MPP and the Joint Research Centre of the European Commission partner in the field of intellectual property for COVID-19 and beyond
18 January 2021
Geneva – Today, the Medicines Patent Pool (MPP) and the Joint Research Centre of the European Commission (the JRC) signed a Memorandum of Understanding (MoU) that will lay the foundation for cooperation between the two organisations in the field of intellectual property (IP) (patents, technologies and know-how) in health sector.
“Research and innovation is where our hopes lie in the fight against COVID-19,” said Charles Gore, the Executive Director of MPP. “The European Commission has played a very strong leadership role in the global response to COVID-19 and the JRC, as European Commission’s IP wing, will be a key partner for MPP in exploring together how management of IP can bring about access and contribute to ending this pandemic.”
“The JRC is exploring models of voluntary licensing and patent pooling to facilitate global and equitable access to health technologies to prevent, treat and cure COVID-19,” said Stephen Quest, Director General, the JRC. “MPP with its 10 years of proven experience in voluntary licensing is the most relevant public health organisation in this regard and we look forward to the impact that our collaboration will bring”.
Through the newly signed MoU, the two organisations will work together to (i) identify mechanisms and incentives to encourage the beneficiaries of EU funding to make available their IP through MPP, (ii) find synergies on common public health initiatives such as the ACT accelerator, and (iii) collaborate beyond COVID-19 on access to essential medicines, among other aims.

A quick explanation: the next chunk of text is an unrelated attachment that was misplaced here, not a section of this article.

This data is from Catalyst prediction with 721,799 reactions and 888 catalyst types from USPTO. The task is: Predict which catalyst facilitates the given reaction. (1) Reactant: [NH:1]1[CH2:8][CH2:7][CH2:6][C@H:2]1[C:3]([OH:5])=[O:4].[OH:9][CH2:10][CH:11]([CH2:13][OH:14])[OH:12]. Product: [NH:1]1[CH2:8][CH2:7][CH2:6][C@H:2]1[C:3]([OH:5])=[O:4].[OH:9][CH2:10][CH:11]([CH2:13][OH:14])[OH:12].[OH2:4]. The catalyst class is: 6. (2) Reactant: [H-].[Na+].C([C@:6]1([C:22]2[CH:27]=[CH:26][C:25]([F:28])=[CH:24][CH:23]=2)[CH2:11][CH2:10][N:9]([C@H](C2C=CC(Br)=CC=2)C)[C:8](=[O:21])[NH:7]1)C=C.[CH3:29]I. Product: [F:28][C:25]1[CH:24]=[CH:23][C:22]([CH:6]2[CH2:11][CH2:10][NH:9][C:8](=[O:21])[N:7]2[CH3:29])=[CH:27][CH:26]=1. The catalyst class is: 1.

EU Commission recently reaffirmed its commitment to universal, equitable and affordable access to COVID-19 technologies and expressed support for rapid pooling of critical IP in times of crisis, for instance through a novel licensing system.
About the JRC
The JRC, which is the science and knowledge service of the European Commission, consists of an array of Competence Centres including the European Commission’s Central Intellectual Property Service (CIPS) and the Centre of Competence for Technology Transfer (CCTT). CIPS manages the European Commission’s intellectual property rights (IPR), such as patents, copyrights, trademark, and provides legal advice on IP to the Commission services including on in/out licensing of IPR to third parties. CCTT provides technology transfer policy related expertise and services to the European Commission and other institutions of the Union and operational support services to a broader range of stakeholders facing technology transfer related challenges and issues.